Alameda County small businesses are eligible for grant money to help them survive the COVID-19 pandemic, according to the county and the East Bay Economic Development Alliance.

The money for the grants was approved by the Alameda County Board of Supervisors and will come from American Rescue Plan funds.

The application period opened Oct. 10 and closes at the end of the month. Businesses are eligible if they have not already received American Rescue Plan Act funds from the county and have one to 25 employees.

One-time grants of $5,000 are available to home-based businesses and $10,000 is available to brick-and-mortar businesses. Priority will be given to businesses in “community resilience” priority ZIP codes and qualified census tracks.

Eleven million dollars has been allocated for the grant program with $1 million allocated for businesses in the unincorporated part of the county, county officials said.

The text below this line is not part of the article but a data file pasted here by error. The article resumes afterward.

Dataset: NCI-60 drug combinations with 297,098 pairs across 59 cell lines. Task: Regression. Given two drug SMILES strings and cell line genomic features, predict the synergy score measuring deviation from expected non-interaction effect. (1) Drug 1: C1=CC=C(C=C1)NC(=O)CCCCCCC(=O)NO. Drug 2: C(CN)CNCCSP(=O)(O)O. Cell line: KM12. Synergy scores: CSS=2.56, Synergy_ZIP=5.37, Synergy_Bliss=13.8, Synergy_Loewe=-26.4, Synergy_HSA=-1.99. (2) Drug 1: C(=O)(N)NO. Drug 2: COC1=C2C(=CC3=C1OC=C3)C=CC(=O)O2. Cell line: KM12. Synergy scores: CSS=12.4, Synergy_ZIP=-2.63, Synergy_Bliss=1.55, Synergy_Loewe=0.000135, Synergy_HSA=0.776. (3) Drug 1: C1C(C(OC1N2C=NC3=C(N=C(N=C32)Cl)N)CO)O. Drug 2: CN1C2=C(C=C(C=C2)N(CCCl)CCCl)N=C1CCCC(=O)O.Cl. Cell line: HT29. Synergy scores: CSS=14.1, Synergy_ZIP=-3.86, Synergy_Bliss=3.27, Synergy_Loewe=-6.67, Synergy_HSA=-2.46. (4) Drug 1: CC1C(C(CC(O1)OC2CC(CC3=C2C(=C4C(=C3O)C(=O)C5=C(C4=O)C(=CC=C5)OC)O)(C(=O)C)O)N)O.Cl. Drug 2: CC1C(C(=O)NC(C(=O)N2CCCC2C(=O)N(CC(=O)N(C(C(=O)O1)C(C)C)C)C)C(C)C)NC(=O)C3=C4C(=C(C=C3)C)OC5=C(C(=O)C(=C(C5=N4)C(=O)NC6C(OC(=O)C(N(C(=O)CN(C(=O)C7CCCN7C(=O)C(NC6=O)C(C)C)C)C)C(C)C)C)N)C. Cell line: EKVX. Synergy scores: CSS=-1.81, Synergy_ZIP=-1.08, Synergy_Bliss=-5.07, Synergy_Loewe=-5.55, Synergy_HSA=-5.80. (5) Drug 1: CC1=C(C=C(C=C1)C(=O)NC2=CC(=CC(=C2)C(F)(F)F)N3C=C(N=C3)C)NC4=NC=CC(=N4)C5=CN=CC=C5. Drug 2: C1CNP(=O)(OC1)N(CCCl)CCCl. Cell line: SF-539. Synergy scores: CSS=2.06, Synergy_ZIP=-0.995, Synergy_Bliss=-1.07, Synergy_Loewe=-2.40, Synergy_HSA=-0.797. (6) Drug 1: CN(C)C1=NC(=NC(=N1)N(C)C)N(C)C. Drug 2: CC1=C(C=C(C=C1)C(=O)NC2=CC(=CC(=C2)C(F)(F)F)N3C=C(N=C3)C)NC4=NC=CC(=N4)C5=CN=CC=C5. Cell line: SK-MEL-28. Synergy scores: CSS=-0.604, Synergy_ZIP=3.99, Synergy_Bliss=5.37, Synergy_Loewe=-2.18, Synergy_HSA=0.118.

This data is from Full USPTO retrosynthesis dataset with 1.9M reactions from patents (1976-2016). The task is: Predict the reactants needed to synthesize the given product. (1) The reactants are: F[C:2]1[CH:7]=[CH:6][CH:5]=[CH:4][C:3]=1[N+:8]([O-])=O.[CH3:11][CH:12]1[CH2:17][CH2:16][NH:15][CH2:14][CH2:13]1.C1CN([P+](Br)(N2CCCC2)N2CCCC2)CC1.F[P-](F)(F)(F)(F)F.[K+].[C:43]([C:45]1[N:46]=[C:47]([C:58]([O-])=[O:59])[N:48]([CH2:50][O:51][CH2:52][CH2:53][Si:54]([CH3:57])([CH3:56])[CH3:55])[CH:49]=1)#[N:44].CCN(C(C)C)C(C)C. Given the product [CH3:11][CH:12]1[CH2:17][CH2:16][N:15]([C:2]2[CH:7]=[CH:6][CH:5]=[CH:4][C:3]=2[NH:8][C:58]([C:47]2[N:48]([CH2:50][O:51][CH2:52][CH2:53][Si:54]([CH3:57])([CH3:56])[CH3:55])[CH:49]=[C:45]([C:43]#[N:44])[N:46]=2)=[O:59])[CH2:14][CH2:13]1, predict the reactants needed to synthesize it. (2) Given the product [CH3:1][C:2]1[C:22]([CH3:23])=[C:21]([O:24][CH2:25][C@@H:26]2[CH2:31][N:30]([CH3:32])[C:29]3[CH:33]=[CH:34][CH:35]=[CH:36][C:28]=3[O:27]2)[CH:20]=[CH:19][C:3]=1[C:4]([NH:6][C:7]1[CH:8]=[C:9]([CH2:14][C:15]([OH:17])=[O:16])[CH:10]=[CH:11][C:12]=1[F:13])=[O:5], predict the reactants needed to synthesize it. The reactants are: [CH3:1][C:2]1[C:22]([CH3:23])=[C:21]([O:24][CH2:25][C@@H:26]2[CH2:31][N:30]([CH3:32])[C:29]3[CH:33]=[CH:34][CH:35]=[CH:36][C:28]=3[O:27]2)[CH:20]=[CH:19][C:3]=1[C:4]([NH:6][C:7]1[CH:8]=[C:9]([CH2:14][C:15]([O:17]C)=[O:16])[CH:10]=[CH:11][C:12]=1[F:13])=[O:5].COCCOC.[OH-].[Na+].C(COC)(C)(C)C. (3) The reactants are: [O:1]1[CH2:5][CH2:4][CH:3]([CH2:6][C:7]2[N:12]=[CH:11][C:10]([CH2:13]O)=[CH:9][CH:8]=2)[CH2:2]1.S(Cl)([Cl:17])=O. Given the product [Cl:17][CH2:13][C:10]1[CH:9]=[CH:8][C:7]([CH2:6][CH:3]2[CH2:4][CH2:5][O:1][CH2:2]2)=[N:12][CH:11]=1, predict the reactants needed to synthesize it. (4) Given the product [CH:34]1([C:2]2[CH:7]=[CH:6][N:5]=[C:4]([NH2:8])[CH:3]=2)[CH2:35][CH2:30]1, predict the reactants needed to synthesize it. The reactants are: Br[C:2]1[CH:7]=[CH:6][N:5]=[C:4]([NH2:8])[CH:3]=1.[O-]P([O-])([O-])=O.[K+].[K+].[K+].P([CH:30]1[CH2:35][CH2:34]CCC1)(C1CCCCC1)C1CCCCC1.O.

Businesses must be licensed for-profit firms in the county and have suffered losses or increased costs due to the coronavirus pandemic.

Funds are limited. Not every business that applies is guaranteed help. A lottery will be used to choose recipients if the amount of money requested exceeds the available funding.

Grantees will receive their grant by check no later than Dec. 30. Business owners or managers who need help applying can get it through their local chamber of commerce. Help includes translation services.

The East Bay Economic Development Alliance offers more information about the grant program on its website.

Keith Burbank is currently a fulltime reporter covering Alameda County and Oakland news for Bay City News. He has also worked on the Data Points project for Local News Matters, finding trends and stories about the region through data. In 2019, he was a California Fellow at the USC Annenberg Center for Health Journalism, producing a series about homeless deaths in Santa Clara County. He worked as a swing shift editor for the newswire for several years as well. Outside of journalism, Keith enjoys computer programming, math, economics and music.